|The first excerpt represents the element of Air. It speaks of mental influences and the process of thought, and is drawn from The Unseen World and Other Essays by John Fiske:
paper, as if there were really nothing in this universe worth
thinking of, save only the interchange of dollars and
commodities. So constant and unremitted is our forced
application, that our minds are dwarfed for everything except the
prosecution of the one universal pursuit.
Are we now prepared for the completing of the contrast? Must we
say that, as Athens was the most leisurely and the United States
is the most hurried community known in history, so the Americans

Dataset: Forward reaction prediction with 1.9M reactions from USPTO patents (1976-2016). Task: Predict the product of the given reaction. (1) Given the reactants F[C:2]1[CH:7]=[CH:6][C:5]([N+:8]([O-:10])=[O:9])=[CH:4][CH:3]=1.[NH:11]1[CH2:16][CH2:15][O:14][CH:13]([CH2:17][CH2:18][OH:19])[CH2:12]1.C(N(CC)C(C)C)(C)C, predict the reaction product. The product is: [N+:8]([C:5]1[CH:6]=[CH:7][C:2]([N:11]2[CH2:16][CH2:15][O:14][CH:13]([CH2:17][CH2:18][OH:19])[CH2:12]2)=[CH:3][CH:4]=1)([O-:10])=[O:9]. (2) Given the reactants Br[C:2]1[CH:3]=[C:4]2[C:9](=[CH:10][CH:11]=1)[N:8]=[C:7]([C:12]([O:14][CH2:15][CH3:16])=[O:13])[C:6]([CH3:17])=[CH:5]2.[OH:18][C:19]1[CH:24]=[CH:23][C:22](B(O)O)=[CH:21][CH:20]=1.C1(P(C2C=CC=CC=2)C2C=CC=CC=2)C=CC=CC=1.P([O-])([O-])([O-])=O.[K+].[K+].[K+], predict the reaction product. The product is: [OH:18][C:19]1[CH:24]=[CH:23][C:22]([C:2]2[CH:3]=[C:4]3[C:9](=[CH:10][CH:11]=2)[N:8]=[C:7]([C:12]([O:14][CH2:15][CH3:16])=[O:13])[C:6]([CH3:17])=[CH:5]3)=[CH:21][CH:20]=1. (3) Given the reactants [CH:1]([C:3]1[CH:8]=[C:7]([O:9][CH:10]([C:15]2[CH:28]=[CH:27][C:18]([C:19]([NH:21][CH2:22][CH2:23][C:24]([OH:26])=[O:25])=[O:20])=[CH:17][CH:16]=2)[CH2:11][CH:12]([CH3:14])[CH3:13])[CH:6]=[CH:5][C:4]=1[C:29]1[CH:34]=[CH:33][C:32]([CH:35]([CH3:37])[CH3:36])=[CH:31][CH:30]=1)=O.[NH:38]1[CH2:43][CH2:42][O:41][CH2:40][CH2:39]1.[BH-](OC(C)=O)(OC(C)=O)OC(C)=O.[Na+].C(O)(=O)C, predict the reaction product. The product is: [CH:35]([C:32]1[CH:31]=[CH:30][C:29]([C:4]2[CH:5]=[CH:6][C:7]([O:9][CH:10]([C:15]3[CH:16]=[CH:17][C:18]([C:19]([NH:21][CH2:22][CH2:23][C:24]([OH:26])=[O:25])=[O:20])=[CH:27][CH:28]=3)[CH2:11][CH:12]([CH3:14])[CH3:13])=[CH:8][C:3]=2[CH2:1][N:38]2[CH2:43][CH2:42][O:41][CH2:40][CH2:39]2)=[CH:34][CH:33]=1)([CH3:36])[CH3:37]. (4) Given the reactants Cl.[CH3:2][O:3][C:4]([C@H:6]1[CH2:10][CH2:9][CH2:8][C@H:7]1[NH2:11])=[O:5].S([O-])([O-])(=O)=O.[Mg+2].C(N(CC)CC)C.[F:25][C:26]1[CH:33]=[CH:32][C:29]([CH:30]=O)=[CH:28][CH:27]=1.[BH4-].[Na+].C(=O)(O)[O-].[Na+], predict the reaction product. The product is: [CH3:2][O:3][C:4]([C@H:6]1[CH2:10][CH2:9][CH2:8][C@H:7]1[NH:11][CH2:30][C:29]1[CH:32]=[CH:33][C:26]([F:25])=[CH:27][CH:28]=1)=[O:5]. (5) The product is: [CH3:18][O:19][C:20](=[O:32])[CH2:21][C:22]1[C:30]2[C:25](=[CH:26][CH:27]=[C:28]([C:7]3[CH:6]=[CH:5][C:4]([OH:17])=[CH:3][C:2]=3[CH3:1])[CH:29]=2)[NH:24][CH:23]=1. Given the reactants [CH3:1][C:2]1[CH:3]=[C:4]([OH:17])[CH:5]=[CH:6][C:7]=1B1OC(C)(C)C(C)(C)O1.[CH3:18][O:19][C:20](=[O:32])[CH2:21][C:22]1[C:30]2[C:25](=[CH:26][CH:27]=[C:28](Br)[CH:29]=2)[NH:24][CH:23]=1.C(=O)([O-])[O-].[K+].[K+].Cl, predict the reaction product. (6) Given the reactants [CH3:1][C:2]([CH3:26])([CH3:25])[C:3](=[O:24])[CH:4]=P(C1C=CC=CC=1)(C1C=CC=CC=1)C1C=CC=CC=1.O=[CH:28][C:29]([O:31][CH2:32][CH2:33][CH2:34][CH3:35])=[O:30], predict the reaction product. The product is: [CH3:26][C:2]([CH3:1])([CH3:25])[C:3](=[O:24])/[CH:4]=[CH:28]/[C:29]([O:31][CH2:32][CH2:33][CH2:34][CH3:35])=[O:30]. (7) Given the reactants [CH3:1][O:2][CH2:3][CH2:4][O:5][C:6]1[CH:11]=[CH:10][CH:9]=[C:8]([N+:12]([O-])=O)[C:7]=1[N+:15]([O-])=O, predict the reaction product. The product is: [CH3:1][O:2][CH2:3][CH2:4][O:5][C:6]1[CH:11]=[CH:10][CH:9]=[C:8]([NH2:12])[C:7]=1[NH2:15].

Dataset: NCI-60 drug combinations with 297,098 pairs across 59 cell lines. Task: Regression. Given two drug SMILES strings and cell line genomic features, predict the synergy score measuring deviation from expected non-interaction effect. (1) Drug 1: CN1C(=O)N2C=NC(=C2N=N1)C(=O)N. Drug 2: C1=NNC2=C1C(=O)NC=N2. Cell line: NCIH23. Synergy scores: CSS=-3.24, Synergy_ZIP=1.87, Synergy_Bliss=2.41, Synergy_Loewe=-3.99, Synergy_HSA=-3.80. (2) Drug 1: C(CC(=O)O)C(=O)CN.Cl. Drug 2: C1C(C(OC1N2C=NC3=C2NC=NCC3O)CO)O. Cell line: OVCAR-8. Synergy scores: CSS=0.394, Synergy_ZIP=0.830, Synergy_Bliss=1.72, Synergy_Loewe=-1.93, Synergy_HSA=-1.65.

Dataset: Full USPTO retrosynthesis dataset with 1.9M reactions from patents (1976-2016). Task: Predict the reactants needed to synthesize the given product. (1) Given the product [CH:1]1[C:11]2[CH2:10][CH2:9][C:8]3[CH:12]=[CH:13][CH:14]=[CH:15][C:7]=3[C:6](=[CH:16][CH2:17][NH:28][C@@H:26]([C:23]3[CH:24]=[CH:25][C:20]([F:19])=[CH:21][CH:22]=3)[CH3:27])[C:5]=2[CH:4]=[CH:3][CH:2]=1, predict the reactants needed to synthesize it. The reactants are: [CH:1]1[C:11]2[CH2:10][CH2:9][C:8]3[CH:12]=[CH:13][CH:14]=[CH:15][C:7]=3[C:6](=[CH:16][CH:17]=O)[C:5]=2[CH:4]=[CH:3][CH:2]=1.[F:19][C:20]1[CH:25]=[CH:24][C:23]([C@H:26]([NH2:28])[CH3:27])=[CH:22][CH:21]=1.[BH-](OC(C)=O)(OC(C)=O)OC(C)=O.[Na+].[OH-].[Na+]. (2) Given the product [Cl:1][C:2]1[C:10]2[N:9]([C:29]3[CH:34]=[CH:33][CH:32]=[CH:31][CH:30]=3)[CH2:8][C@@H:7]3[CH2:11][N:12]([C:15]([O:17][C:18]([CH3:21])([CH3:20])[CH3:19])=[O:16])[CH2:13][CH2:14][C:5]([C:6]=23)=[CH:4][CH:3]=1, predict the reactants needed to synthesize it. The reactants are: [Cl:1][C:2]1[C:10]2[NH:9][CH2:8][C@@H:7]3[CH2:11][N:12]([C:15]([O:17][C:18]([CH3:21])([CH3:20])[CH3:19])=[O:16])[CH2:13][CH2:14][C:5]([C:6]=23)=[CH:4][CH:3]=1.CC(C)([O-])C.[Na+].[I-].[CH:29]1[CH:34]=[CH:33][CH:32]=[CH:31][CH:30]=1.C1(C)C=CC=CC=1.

are, as a consequence of their hurry, lacking in thoroughness of
culture? Or, since it is difficult to bring our modern culture
directly into contrast with that of an ancient community, let me
The Unseen World and Other Essays
|The second excerpt represents the element of Fire. It speaks of emotional influences and base passions, and is drawn from Cousin Pons by Honore de Balzac:
a proper object for infatuation. Now and then the vein of genius gives
out, and at such times the Parisian may turn supercilious; he is not
always willing to bow down and gild mediocrity.
Mme. Cibot, entering in her usual unceremonious fashion, found the
doctor and his mother at table, before a bowl of lamb's lettuce, the
cheapest of all salad-stuffs. The dessert consisted of a thin wedge of
Brie cheese flanked by a plate of specked foreign apples and a dish of
mixed dry fruits, known as /quatre-mendiants/, in which the raisin
stalks were abundantly conspicuous.
"You can stay, mother," said the doctor, laying a hand on Mme.
Poulain's arm; "this is Mme. Cibot, of whom I have told you."